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Ruling for networks in Aero case.

Byline: Adam Liptak and Emily Steel

WASHINGTON -- In a decision with far-reaching implications for the television industry, the Supreme Court ruled Wednesday that Aereo, a startup streaming service, had violated copyright laws by capturing broadcast signals on miniature antennas and delivering them to subscribers for a fee.

The 6-3 decision was a victory for the major television networks, which had argued that Aereo's business model amounted to a theft of their programming. The judges' ruling leaves the current broadcast model intact while imperiling Aereo's viability as a business after just over two years in existence.

The Supreme Court case comes at a crucial time in the media industry, when entertainment companies are navigating vast technological changes and rapid shifts in viewer habits. As a result, the economics of television financing and distribution are changing.

In arguments before the court in April, the broadcasters contended that Aereo and similar services threatened to cut into a vital revenue stream -- the billions of dollars they receive from cable and satellite companies in retransmission fees, the money paid to networks and local stations for the right to retransmit their programming. The networks said this revenue was so essential that they would have considered removing their signals from the airwaves had the court ruled for Aereo.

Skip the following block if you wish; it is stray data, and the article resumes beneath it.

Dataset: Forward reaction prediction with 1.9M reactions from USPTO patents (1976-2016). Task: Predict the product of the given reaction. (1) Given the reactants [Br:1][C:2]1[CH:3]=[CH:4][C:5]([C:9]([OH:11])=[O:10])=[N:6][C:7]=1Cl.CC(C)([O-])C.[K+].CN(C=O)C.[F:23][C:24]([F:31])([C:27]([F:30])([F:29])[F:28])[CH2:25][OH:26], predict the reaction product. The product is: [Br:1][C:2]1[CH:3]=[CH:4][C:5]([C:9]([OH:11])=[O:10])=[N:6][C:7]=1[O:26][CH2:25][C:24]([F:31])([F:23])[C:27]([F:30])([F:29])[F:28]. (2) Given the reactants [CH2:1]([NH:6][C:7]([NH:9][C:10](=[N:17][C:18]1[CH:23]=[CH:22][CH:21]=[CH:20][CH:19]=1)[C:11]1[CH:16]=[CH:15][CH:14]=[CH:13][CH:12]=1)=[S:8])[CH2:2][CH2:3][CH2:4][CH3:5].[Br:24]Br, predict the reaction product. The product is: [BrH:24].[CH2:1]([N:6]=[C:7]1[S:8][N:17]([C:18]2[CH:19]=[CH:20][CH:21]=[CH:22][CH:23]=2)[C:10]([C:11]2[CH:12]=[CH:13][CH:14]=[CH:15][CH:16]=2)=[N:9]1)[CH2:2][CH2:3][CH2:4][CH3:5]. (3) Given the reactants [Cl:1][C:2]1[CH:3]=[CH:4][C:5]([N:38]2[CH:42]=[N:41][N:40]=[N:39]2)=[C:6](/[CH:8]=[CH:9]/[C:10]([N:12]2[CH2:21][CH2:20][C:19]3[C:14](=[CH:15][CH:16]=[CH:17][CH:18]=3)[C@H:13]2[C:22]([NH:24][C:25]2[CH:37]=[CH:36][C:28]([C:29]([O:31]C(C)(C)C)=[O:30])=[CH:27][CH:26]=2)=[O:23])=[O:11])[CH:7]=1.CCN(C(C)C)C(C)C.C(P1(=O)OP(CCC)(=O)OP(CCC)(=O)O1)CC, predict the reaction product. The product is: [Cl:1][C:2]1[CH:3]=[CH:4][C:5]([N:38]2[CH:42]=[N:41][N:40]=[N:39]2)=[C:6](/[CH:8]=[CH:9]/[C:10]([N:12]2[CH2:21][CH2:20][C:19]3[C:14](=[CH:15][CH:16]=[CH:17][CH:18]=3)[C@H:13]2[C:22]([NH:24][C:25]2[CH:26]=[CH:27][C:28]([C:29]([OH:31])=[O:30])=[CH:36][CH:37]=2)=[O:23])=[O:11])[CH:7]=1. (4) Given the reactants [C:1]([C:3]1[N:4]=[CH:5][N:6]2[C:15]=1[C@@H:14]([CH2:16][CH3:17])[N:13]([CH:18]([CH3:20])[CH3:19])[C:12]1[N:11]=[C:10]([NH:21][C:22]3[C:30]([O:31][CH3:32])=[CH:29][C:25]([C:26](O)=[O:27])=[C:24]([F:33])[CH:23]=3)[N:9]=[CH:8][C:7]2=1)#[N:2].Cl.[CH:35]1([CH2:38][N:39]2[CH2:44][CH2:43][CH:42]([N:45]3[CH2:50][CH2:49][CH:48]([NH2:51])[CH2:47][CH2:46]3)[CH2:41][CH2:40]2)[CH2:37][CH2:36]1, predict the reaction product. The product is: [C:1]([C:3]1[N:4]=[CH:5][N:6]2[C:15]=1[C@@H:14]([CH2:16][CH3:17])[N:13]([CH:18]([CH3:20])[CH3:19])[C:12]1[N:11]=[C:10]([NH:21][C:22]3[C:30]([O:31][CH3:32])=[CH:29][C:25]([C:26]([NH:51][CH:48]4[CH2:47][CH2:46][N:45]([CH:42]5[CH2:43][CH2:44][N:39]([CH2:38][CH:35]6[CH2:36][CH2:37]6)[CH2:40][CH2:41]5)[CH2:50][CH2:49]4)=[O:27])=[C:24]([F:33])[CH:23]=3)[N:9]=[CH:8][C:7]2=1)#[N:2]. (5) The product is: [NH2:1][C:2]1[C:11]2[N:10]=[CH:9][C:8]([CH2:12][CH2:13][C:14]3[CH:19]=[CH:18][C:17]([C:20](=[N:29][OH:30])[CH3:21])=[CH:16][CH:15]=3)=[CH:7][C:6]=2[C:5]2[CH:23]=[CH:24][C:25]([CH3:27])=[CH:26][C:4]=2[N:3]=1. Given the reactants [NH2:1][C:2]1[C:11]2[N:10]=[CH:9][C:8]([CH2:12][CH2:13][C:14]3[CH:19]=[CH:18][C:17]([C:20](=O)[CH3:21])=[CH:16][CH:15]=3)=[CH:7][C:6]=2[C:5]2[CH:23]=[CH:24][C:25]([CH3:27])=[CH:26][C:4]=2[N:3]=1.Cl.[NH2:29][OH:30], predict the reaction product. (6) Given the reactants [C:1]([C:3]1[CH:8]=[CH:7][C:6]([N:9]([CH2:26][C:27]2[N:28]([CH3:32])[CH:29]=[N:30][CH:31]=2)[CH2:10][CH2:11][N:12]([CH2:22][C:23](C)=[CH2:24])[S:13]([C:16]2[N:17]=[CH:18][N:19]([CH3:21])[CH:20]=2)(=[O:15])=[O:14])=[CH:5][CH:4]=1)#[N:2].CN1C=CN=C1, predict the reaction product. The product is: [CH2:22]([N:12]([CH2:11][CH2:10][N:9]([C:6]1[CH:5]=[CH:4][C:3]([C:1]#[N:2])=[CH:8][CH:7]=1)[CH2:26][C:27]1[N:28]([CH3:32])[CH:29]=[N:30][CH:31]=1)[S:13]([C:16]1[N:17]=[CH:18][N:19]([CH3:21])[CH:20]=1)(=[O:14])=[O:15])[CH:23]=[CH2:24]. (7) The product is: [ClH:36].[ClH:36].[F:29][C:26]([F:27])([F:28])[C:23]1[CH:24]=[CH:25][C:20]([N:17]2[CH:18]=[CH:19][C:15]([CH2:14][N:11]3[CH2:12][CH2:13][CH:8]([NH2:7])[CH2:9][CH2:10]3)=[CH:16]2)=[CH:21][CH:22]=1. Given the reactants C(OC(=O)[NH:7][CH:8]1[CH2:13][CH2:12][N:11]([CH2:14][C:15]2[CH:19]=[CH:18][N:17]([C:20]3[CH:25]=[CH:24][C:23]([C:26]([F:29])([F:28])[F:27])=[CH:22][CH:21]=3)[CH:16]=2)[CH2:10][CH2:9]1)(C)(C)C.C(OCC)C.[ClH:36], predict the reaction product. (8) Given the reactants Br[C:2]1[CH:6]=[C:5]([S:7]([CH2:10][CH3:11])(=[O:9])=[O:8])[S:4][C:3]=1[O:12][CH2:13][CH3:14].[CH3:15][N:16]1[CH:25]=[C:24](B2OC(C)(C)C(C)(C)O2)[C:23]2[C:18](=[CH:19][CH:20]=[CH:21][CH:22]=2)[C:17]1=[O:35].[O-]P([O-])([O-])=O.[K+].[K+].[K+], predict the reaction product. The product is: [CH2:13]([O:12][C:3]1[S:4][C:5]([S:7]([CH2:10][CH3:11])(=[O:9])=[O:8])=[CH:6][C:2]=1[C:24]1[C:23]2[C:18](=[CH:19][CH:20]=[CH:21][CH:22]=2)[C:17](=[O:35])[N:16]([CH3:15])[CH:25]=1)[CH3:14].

The startup contended that the service it provided through warehouses of small antennas was merely helping its subscribers do what they could lawfully do since the era of rabbit-ears: watch free broadcast television delivered over public airwaves.

Justice Stephen G. Breyer, writing for the majority, rejected all of Aereo's major arguments. He said the service was "not simply an equipment provider'' but acted like a cable system in that it transmitted copyrighted content.

"Insofar as there are difference,'' he wrote, "those differences concern not the nature of the service that Aereo provides so much as the technological manner in which it provides the service.''

Nor did Breyer accept Aereo's argument that its transmissions were private performances because they were made one at a time.

Chief Justice John G. Roberts Jr. and justices Anthony M. Kennedy, Ruth Bader Ginsburg, Sonia Sotomayor and Elena Kagan joined the majority opinion.

In a dissent that expressed distaste for Aereo's business model, Justice Antonin Scalia said the service had identified a loophole in the law. "It is not the role of this court to identify and plug loopholes,'' he wrote.

Justices Clarence Thomas and Samuel A. Alito Jr. joined the dissent.

Broadcasters applauded Wednesday's decision.

"We're gratified the Court upheld important Copyright principles that help ensure that the high-quality creative content consumers expect and demand is protected and incentivized,'' The Walt Disney Co., which owns ABC, said in a statement.

Paul Clement, a lawyer for the petitioners in the case, characterized the decision as a "victory for consumers'' and said the court "has sent a clear message that it will uphold the letter and spirit of the law just as Congress intended.''

Chet Kanojia, Aereo's founder and chief executive, said in a statement that the ruling was a "massive setback'' for consumers and "sends a chilling message to the technology industry.''
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Author:Liptak, Adam; Steel, Emily
Publication:Telegram & Gazette (Worcester, MA)
Date:Jun 26, 2014
Words:517
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